Issues relating to faulty goods and services topped the list of queries to the Competition and Consumer Protection Commission in the first six months of this year.
There was a steep rise in the number of queries relating to audio-visual and electronic goods and a corresponding fall in travel-related queries.
The Consumer Contacts Report details key statistics and insights from over 19,800 consumers who contacted its consumer helpline in the first six months of the year.
Over 3,000 of the queries related to faulty goods and services, representing a 15% increase on the same period last year.
The types of queries included whether consumers were entitled to seek a refund, or if they had to accept a repair or replacement.
Others were unsure as to whether the manufacturer or the retailer was responsible for resolving the problem.
Additionally, some consumers were unhappy with the solution being offered to them and wanted to know their rights and entitlements.
Around seven in ten consumers who made contact with the CCPC about faulty goods were referred to the Small Claims Court as a possible next step to address their issue.
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Shift in sectoral queries
There was a marked change in the types of queries received by sector.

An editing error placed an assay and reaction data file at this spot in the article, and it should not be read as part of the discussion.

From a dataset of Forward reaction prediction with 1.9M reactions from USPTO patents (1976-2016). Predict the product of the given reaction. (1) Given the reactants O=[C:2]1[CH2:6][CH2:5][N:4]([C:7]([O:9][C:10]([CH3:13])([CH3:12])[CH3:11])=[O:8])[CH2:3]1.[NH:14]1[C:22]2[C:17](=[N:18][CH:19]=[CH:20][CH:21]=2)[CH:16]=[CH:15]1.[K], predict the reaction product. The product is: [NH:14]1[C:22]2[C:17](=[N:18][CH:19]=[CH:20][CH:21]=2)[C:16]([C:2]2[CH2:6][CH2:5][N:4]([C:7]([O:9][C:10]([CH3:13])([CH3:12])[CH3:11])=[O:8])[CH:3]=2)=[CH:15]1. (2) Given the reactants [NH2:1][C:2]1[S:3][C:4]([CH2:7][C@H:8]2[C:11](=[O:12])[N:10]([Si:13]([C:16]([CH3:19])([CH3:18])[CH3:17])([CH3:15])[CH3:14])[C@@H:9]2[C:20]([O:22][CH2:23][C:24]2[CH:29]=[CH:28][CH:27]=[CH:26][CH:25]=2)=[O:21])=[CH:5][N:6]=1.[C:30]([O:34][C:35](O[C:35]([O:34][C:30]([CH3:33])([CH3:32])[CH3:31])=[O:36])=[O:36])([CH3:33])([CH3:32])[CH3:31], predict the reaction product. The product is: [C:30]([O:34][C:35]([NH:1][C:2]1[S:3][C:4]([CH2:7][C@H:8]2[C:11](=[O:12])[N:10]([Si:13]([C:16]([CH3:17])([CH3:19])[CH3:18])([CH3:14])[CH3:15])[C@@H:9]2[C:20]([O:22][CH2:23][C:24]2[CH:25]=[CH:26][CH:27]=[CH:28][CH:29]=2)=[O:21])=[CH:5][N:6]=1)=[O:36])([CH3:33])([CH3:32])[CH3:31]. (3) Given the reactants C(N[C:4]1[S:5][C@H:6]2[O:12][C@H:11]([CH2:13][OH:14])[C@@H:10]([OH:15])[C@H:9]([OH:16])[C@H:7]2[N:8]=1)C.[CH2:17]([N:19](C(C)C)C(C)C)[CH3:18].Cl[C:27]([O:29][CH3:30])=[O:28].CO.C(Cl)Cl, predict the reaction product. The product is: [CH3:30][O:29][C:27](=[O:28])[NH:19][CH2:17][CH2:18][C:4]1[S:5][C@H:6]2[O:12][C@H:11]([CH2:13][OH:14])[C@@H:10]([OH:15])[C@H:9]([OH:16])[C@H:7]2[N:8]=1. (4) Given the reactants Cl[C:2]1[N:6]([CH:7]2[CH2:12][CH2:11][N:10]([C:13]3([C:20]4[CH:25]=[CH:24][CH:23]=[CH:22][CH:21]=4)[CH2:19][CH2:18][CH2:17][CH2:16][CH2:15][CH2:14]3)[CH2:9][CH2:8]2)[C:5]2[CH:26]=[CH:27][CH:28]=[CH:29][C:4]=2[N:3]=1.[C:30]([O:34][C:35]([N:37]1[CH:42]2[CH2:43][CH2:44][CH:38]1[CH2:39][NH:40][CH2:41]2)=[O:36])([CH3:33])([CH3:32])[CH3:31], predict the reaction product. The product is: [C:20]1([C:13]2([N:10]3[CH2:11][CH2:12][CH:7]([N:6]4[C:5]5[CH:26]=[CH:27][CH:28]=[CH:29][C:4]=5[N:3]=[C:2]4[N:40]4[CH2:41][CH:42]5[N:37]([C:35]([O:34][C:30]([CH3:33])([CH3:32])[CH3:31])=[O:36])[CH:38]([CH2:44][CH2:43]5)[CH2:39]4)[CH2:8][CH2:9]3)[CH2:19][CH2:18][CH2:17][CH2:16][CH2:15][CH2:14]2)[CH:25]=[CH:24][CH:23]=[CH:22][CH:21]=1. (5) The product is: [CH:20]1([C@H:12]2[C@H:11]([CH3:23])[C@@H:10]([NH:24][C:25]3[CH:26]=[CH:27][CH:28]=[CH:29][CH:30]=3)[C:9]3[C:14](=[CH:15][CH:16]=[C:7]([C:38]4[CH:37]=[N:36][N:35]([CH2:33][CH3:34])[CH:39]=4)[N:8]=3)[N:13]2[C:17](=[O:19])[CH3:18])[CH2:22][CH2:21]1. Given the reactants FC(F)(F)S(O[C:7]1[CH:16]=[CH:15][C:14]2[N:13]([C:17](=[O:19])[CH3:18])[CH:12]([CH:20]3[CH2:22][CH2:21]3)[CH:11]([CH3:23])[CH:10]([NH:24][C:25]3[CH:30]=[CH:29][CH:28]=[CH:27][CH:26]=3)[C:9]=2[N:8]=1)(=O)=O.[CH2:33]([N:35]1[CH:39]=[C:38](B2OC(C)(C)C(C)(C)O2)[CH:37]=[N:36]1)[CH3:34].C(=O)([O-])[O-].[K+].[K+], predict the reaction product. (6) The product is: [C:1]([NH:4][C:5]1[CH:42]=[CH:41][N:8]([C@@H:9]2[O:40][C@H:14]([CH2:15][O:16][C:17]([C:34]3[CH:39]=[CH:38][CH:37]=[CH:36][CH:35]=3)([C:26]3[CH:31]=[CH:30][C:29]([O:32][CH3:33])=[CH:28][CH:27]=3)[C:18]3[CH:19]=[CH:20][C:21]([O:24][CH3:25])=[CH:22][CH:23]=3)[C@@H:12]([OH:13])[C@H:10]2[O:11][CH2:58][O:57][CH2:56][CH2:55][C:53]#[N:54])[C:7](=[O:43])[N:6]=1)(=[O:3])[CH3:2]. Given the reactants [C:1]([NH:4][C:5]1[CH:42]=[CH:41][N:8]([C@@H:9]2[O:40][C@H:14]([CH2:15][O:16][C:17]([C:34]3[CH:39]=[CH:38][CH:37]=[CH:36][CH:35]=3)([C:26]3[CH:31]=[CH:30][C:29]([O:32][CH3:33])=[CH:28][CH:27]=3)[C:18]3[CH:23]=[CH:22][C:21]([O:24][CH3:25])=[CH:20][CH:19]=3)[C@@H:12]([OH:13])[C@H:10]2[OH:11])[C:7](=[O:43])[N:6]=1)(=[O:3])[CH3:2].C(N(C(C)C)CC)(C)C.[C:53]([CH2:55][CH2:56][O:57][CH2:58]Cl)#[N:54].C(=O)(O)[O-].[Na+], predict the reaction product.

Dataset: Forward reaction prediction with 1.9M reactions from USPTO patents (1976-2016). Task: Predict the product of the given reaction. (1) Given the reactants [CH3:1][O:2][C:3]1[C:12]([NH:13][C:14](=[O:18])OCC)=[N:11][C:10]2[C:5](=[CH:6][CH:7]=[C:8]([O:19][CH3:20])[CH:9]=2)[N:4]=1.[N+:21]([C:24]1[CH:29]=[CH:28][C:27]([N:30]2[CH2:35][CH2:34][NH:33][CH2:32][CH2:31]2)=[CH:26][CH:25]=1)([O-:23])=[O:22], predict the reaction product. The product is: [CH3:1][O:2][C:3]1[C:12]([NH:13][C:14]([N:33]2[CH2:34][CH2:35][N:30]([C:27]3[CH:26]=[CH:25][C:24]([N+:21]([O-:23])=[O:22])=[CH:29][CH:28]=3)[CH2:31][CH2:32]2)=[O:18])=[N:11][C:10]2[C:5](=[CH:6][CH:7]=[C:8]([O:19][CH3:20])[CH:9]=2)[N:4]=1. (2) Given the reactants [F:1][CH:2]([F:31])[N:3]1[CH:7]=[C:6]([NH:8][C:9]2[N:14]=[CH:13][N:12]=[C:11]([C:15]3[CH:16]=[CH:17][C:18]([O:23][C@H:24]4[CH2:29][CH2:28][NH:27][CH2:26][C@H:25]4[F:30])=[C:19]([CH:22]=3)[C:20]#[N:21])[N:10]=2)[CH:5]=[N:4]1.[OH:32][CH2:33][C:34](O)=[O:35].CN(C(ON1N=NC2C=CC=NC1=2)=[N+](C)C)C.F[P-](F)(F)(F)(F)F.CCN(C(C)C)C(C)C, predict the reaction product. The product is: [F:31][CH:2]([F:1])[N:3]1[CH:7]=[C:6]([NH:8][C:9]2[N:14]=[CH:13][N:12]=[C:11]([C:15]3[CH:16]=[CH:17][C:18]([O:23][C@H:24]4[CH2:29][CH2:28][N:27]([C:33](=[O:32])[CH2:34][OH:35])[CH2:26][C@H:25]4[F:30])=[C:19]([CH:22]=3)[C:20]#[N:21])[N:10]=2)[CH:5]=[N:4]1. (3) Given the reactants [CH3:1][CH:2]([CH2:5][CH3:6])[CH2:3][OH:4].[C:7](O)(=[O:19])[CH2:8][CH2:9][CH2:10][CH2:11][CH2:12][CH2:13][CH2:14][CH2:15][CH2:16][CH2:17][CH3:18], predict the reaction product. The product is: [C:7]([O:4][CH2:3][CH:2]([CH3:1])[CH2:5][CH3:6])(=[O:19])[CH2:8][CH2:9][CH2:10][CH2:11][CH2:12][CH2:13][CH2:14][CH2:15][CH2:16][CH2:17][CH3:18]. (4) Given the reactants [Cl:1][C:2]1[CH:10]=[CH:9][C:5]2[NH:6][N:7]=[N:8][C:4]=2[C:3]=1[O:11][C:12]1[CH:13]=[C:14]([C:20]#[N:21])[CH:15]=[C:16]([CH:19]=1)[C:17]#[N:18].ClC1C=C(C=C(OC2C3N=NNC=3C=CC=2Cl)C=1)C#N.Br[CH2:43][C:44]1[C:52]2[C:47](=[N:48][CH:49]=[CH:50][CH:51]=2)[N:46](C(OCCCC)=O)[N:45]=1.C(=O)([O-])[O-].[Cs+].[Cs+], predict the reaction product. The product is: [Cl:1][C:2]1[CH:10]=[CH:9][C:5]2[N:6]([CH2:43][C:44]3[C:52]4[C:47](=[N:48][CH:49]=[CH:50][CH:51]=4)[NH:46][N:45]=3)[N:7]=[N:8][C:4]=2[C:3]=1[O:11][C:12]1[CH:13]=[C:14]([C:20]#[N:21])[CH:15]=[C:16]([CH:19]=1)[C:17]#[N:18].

Issues relating to audio-visual and electronics goods were up by almost two thirds on the same time last year.
However, there was a 71% fall in queries relating to travel, transport and holidays in the same period.
AV (audio-visual) and electronic goods were the number one sector overall for contacts referred to the Small Claims Court procedure.
The majority - 86% - of consumers who contacted the CCPC had shopped from Irish-based businesses, with a further 4% shopping from businesses based elsewhere within the EU.
Around 8% of queries related to purchases from UK-based businesses.
In the area of personal finance, around one in four queries related to mortgages or equity release.
That marked a 24% increase on the same period in 2020.
"Insights detailed in this report and, indeed, from our consumer helpline over the past 12 months suggest that consumers have shifted a lot of their buying online," Grainne Griffin, Director of Communications with the CCPC, said.
"The reality is that the pandemic has changed how and where many of us shop. Even as restrictions have eased, our insights suggest that a mixed approach between in-store and online shopping is set to continue," she added.